After two years of red tape, inspections and planning, the 1984 decommissioned fire truck donation from the Mason Fire Department was on its way to Selfridge Airforce Base when on Aug. 6 when it broke down near Brighton.

Mason Mayor Leon Clark was driving the truck in what he thought was its final ride in America before taking a 5,000-mile trip by cargo plane to Germany, than to the town of Vitina in Kosovo.

But instead it had to miss its flight because of a costly blown head gasket.

Undeterred, the community stepped up again to not only help get the truck repaired but raise funds to send people along with it.

An all-day fund-raiser on Sept. 10 at the Mason A & W raised $1,700 towards the cost of sending people, along with a $1,000 donation from the Ingham County Mounted Division and $1,000 private donation from a member of the Mason Rotary Club.

“If you add in the over $2,000 worth of repairs donated by Mark Hildebrandt at Done Right Auto and RV, you can see that this has truly become a community wide project, that everyone is proud of,” he said.

The truck and four Mason officials eventually made it to Kosovo along with extra equipment in November.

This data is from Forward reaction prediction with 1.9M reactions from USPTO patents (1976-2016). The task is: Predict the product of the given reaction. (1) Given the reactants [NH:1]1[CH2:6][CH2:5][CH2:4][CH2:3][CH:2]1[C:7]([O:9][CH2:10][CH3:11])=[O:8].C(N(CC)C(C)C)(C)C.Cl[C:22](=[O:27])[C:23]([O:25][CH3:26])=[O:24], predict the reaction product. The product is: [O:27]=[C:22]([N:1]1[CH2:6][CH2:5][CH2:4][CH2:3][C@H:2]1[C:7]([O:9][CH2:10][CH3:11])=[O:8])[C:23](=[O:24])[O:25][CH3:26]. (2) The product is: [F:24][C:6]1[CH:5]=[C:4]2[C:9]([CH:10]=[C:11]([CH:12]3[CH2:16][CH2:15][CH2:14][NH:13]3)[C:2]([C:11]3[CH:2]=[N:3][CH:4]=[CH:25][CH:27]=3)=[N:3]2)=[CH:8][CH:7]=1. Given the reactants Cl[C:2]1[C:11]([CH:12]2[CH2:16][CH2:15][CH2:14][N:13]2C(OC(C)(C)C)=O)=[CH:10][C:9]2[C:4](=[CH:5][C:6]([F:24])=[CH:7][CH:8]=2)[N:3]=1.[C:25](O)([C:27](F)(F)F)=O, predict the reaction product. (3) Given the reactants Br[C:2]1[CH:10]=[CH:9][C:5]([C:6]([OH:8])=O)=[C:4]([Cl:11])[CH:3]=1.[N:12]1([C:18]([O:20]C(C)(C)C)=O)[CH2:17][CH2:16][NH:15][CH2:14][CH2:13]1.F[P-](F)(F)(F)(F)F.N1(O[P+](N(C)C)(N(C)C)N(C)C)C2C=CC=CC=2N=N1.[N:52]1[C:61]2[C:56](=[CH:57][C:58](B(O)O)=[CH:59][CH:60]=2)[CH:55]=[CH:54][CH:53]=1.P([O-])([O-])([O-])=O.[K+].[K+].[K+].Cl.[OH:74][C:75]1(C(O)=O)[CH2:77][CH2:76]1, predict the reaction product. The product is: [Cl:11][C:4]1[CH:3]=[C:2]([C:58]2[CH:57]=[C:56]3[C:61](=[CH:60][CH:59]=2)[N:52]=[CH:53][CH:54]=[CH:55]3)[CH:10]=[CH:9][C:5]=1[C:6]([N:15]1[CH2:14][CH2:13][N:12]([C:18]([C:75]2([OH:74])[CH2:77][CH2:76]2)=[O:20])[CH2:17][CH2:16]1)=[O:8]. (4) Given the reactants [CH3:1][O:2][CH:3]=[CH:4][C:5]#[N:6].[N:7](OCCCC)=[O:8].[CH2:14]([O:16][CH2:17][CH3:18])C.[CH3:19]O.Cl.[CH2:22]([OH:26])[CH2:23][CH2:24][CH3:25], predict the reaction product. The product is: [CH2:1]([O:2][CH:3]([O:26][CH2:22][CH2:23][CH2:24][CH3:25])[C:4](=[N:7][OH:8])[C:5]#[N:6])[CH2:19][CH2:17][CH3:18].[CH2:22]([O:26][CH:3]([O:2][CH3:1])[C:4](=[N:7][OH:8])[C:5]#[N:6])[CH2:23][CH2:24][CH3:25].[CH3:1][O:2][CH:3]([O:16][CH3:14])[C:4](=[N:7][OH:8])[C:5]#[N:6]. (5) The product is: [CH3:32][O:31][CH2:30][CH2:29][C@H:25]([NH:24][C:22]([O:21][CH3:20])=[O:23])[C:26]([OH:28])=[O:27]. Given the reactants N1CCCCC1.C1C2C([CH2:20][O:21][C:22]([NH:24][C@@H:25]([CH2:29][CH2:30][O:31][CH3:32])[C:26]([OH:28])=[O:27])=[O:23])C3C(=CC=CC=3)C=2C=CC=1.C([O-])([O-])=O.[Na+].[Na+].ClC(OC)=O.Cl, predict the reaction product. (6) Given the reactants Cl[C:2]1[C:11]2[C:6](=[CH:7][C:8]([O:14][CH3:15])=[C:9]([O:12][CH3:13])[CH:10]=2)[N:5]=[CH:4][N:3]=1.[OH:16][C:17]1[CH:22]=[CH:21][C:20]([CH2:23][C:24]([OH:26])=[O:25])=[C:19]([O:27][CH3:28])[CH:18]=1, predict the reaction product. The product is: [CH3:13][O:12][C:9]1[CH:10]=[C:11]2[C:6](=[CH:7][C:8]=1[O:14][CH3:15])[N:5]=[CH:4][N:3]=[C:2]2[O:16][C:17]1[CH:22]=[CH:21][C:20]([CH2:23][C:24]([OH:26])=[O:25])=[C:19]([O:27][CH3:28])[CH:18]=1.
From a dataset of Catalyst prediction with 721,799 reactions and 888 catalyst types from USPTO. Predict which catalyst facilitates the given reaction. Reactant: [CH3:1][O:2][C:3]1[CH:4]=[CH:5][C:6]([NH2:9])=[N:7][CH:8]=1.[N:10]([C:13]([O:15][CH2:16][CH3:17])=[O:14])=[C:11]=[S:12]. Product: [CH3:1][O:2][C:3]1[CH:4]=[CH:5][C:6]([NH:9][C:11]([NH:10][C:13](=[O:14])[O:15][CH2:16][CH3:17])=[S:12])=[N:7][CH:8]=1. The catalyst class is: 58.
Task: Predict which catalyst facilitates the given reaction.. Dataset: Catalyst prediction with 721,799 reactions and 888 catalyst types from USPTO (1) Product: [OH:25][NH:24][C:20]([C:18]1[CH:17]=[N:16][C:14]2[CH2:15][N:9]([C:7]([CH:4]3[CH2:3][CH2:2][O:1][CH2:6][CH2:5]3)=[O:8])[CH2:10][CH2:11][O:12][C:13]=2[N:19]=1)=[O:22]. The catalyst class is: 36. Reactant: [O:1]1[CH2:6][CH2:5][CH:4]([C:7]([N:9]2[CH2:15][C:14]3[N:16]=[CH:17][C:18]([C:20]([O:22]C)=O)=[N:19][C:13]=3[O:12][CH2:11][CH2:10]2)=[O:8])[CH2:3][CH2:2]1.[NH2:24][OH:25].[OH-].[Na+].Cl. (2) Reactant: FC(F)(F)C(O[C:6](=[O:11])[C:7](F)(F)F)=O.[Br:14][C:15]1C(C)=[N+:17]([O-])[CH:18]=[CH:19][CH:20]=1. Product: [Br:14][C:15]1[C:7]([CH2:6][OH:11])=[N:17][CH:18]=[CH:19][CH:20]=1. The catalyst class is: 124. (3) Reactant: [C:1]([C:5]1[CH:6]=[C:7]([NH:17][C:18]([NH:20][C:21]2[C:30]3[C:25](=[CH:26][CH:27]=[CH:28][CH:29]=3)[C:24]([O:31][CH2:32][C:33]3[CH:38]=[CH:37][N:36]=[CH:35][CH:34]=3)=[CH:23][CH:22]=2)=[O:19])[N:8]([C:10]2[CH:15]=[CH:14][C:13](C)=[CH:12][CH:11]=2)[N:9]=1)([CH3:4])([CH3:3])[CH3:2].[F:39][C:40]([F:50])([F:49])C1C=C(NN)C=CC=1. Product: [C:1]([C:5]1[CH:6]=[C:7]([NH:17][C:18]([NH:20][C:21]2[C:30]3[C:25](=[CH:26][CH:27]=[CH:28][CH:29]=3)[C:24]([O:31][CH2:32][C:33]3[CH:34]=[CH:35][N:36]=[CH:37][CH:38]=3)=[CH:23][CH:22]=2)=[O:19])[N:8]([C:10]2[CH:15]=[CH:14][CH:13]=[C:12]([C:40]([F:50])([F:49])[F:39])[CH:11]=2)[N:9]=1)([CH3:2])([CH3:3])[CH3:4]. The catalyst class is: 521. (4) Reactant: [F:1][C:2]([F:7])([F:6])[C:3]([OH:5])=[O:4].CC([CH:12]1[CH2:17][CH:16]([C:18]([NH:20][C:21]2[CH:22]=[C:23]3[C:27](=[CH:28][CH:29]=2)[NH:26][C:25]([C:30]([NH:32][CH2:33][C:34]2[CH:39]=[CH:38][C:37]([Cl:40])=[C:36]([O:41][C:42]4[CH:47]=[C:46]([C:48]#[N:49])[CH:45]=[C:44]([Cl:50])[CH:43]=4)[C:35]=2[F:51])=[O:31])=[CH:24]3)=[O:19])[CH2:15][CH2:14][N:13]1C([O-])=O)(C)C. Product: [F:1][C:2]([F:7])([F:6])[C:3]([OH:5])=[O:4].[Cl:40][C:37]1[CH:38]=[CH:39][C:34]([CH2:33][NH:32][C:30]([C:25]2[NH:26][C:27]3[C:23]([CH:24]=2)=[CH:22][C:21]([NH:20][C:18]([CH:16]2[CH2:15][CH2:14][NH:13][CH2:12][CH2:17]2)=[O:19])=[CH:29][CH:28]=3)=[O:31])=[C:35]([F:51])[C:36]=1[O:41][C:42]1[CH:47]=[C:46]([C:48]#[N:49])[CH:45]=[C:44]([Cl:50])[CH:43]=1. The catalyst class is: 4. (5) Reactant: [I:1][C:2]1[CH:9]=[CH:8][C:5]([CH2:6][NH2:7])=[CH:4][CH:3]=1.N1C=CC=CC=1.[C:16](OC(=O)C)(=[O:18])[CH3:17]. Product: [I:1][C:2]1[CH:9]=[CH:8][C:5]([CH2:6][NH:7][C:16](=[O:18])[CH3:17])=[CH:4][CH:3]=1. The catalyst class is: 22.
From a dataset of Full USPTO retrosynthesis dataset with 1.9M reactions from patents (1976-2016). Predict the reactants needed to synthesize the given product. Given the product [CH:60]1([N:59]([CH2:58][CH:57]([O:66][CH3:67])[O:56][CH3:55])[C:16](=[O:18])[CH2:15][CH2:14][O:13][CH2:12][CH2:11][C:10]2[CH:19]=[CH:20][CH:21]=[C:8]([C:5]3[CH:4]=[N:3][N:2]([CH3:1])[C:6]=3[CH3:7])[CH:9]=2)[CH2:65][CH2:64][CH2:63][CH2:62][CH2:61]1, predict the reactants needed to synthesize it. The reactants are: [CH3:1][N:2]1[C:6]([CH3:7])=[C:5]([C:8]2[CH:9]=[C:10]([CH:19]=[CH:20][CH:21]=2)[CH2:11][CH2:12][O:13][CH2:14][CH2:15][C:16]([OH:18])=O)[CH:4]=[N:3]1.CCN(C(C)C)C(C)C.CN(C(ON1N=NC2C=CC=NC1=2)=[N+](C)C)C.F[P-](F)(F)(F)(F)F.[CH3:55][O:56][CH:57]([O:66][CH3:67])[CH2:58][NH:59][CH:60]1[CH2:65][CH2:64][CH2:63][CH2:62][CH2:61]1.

Fire truck that was headed for Kosovo. Poor fire truck.

From another report:

…The city seems to have a fondness for Kosovo: shortly after its civil war, eight refugee families moved to Mason. Jakup Jahiri, a Kosovo native, came to the city two years ago to visit his son and was amazed at the amount of firefighting equipment Mason had when his own city had so little.

“[Jahiri] said, ‘You must sleep very peacefully at night to have this amount of trucks and equipment for the size of town that you have,’” said Mason Fire Chief Kerry Minshall. “That led to the discussion about what they do and don’t have over there and we decided to see what we could do to get this donated to them.”

This time around, Clark, along with three other Mason firefighters, are accompanying the truck across the Atlantic. But the donations don’t stop there — they are also donating lightly used supplies, including coats, pants, boots, gloves, helmets, hoses, exhaust fans and a set of jaws of life. Clark and his team are going to spend some time in Vitina after the delivery showing the local firefighters how to use some of the equipment and making sure everything gets delivered intact — and with no breakdowns.